For Alfred Hitchcock, cinema was a revival of life with all the boring parts cut away in the editing phase, and this philosophy is applied to perfection in its masterpiece The window on the courtyard: imaginative thriller and unsurpassed and unsurpassed staging, the film directed by the master of the thrill in 1954 is the greatest cinematic work ever made about watching, understood as a voyeuristic act not an end in itself but linked to that philosophy of visual investigation which is typical of the best cinema possible.
In a particularly flourishing period of his career, and having landed in Hollywood a few years ago, Hitchcock had presented himself at the Mecca of cinema signing first the experimental and reckless Knot in the throat and then Lady Considine’s Sin, for him an unusual costume drama which, however, had given him the opportunity to reunite with Ingrid Bergman later I will save you e Notorious. And in that year, 1954, the author had already been released in theaters with another film, The perfect crime, shot in 3D and starring Grace Kelly, with whom he will collaborate, just as he did for Bergman, two more times.
The first, in the same year of The perfect crime, with the even more perfect The window on the courtyard.
Everyday life and yellow
The plot, built on three main axes, is very famous and will subsequently be resumed, with different shades, by many other directors, not least Krzysztof Kieslowski with The Decalogue. Photojournalist LB Jefferies, an adventurous and carefree James Stewart, he is stuck not only at home but even in a wheelchair due to a bad leg fracture, which he must keep absolutely at rest.
The end of what he considers a captivity has almost come, but it is made unbearable by the constant visits of the nurse maid and especially from the spasmodic courtship of Lisa, a beautiful girl with whom he is in love but which he considers too sophisticated for him, accustomed as he is for work to leaving New York overnight for the most exotic countries.
About a week after his recovery Jefferies begins to love his neighborhood, which from the security of his apartment he starts spying with binoculars: and it is precisely by scrutinizing the lives of others that he will be convinced that the opposite man, a shy and grumpy man, could have killed his own wife.
So here are the three main axes that we mentioned at the beginning of the paragraph: Hitchcock erects the foundations of The Courtyard Window on the protagonist, always motionless (like a camera with a tripod), on the neighborhood (ie the object of the character’s gaze, which becomes that of the audience) and his reactions, the real cause of the crescendo of suspense. Protagonist and camera will never leave their fixed position, the tension will always be built through the reverse shot, rarely so effective.
Son of a Catholic upbringing that has always seen him in awe, then, Hitchcock with The Courtyard Window he seems to be fascinated by the relationship that interconnects people and the dubious morality that governs their lives, distant but within reach, each with its own secrets.
As in the cinema, watching is tantamount to invading the privacy of others, penetrating their worlds, and the more unpronounceable the mysteries to be revealed, the more the gaze, instead of withdrawing, will be attracted to them.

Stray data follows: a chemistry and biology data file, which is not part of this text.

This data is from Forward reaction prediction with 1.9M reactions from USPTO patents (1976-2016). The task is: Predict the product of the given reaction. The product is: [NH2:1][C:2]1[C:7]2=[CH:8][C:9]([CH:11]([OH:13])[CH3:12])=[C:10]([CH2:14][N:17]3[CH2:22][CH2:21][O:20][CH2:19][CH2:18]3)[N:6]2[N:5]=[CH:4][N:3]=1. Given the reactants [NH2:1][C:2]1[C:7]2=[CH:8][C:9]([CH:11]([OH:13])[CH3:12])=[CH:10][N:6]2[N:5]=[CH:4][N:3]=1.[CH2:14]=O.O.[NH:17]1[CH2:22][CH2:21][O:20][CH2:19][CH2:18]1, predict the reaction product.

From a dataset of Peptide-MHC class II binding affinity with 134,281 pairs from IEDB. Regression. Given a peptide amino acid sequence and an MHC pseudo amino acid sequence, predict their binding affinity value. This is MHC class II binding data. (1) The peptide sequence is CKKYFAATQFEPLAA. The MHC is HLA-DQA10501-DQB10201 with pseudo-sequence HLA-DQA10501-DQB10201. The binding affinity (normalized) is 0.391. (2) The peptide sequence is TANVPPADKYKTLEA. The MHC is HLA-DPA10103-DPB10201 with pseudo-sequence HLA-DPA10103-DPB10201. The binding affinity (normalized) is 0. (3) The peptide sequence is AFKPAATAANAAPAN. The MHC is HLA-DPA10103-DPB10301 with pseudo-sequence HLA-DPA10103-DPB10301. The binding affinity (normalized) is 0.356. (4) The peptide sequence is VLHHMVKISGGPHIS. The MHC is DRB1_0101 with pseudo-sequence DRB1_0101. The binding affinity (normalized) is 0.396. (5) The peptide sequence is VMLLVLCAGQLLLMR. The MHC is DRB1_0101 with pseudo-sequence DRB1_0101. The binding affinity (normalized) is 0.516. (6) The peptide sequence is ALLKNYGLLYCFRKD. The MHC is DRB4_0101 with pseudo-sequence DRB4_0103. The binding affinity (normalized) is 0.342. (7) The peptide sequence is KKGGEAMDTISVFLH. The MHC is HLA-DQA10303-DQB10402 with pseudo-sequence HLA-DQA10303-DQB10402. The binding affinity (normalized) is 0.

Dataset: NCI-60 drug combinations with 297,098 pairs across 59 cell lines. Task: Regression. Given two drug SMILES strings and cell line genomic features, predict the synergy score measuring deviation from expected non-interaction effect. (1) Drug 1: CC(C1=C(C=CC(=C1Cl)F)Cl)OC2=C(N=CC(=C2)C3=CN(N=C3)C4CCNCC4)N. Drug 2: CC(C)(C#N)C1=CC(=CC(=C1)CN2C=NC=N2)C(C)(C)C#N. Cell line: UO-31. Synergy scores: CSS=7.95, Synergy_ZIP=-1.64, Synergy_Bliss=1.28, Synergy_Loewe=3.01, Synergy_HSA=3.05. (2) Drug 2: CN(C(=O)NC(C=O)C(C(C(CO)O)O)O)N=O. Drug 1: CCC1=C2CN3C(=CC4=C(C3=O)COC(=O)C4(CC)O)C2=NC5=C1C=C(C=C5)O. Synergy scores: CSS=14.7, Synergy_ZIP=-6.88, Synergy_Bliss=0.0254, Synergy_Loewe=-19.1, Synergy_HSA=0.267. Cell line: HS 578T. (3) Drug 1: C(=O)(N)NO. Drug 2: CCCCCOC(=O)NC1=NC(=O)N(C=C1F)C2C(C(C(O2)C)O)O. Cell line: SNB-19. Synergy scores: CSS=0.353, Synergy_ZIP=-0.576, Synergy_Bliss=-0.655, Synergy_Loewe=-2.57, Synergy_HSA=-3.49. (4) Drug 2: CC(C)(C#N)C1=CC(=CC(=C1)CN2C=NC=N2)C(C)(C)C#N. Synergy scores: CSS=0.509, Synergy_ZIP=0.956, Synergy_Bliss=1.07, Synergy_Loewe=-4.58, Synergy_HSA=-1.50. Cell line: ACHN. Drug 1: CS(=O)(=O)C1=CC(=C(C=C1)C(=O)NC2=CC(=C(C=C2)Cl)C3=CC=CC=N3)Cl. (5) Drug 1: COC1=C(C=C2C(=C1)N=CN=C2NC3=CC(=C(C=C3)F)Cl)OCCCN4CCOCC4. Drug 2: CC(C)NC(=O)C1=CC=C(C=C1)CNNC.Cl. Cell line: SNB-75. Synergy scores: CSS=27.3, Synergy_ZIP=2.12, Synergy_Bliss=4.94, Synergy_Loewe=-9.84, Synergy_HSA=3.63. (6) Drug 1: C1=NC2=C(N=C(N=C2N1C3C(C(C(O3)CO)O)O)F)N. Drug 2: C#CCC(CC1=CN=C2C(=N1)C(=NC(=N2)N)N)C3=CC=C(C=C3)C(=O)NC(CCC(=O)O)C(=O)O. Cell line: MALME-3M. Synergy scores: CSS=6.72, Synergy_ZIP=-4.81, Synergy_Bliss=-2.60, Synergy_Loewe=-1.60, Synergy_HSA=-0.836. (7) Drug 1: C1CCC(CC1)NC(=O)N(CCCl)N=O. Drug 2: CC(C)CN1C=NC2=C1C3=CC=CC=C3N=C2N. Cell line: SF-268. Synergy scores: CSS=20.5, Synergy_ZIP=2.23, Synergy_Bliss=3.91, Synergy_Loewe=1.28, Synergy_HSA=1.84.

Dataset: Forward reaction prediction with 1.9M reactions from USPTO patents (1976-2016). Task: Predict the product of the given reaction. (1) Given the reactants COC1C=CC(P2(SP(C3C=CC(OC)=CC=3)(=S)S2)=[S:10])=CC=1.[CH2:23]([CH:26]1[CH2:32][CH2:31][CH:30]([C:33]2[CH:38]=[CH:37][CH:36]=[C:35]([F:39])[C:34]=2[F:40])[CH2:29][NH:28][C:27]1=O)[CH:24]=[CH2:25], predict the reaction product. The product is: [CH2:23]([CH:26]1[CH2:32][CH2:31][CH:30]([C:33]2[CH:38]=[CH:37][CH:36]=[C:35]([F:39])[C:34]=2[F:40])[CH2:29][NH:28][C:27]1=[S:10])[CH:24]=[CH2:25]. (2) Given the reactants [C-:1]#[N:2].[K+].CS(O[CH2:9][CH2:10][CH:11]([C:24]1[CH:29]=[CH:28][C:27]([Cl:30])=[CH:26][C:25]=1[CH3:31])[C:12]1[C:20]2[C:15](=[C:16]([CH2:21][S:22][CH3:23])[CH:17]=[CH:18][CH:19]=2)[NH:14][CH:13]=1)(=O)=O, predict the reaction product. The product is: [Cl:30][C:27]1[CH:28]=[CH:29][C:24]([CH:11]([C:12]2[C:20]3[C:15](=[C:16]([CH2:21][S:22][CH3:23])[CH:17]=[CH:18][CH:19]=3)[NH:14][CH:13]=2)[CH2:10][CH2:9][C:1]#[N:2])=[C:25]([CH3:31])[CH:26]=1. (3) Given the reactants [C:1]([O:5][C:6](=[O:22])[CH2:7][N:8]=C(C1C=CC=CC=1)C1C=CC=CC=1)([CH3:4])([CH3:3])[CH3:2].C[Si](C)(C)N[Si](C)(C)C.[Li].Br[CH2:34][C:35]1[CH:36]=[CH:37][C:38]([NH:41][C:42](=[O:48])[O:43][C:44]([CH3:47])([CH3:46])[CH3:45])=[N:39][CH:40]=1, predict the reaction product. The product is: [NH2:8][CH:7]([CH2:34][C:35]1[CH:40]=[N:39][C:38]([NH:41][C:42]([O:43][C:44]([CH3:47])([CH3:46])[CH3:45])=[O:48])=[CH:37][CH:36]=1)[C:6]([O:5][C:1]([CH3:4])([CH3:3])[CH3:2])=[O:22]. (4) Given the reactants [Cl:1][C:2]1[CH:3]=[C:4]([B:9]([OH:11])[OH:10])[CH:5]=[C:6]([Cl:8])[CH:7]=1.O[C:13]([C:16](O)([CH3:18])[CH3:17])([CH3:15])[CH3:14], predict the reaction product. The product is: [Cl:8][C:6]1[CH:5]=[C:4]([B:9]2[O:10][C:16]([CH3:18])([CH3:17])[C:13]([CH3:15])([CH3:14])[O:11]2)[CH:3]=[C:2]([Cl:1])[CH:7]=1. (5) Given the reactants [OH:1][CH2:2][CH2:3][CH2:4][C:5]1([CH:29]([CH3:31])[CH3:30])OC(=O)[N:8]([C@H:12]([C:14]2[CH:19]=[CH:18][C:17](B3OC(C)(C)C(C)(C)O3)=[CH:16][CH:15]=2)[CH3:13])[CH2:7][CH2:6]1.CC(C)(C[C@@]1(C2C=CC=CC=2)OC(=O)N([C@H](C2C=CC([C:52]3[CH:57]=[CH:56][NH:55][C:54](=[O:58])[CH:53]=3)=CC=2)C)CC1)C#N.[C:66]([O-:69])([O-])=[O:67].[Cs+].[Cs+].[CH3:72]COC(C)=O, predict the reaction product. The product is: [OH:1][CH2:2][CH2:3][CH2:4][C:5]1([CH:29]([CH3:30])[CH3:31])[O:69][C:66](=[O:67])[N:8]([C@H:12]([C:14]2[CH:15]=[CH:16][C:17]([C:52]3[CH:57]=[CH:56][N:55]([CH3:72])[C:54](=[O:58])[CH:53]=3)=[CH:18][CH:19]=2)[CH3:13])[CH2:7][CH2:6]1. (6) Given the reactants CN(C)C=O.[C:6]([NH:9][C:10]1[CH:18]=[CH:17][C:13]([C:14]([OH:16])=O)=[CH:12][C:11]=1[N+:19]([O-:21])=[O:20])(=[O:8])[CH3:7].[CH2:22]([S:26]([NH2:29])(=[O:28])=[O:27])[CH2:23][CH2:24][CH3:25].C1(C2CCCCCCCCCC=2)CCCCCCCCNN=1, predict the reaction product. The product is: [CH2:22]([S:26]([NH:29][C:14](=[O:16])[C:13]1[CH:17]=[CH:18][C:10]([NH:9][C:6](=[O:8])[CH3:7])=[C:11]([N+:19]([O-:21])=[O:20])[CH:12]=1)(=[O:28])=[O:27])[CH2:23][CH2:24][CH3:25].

The fascination of looking
Ma the charm of looking that permeates everything The window on the courtyard is above all objectified, almost as if to reiterate how he is not tied exclusively to the protagonist and his passion for the image (after all he is a photographer, and for his investigation he will use the “tools” of the trade) but that he releases himself to contact the viewer.
It is no coincidence that the first glance that will be turned outside the apartment, the courtyard and the life of the neighborhood does not belong to the protagonist: Hitchcock starts the film with a false subjective that will only later reveal the face of James Stewart, surrounded by super-detailed objects that tell us everything about him without saying anything (the camera, the negatives, the photos, immediately establish who and what Jefferies is) while we see him busy doing something else.
The protagonist is therefore not attributable to the overview offered by the film, that first attack is all of the author and unites – as the rest of the film will reiterate – the character to the viewer, since both will be blocked in the exhausting condition of never being able to reach the subject of their gaze.
Subject, but also subjects: The courtyard window captures all aspects of life in the condominiums that he finds himself observing, the characters are always embedded in the frames of their windows (rectangular symbols of other private worlds, other stories, other cinema screens) and represent all the phases of that married life from which Jefferies wants to escape but with the which, thanks to the (dis) adventure he will live with Lisa, he will learn to come to terms.
Why, and it is this aspect that makes Hitchcock’s film the immense work it is, if James Stewart plays the double part of character and spectator, Grace Kelly, as the object watched, automatically becomes the protagonist of the story.
The viewer, ie Jefferies, will be drawn to Lisa as she walks through the meta-cinematic door to the courtyard and ends up in the window, in the frame, on the cinema screen on this side of which Jefferies is sitting watching her.
She will act as the active protagonist of the story at the center of the story, like the heroine of a film, becoming the conscious subject of one of those dangerous adventures for which he did not consider her worthy.
The viewer will then fall in love with the protagonist of the film, in a type of courtship that finds its erotic impulses exclusively in the cinematic gaze.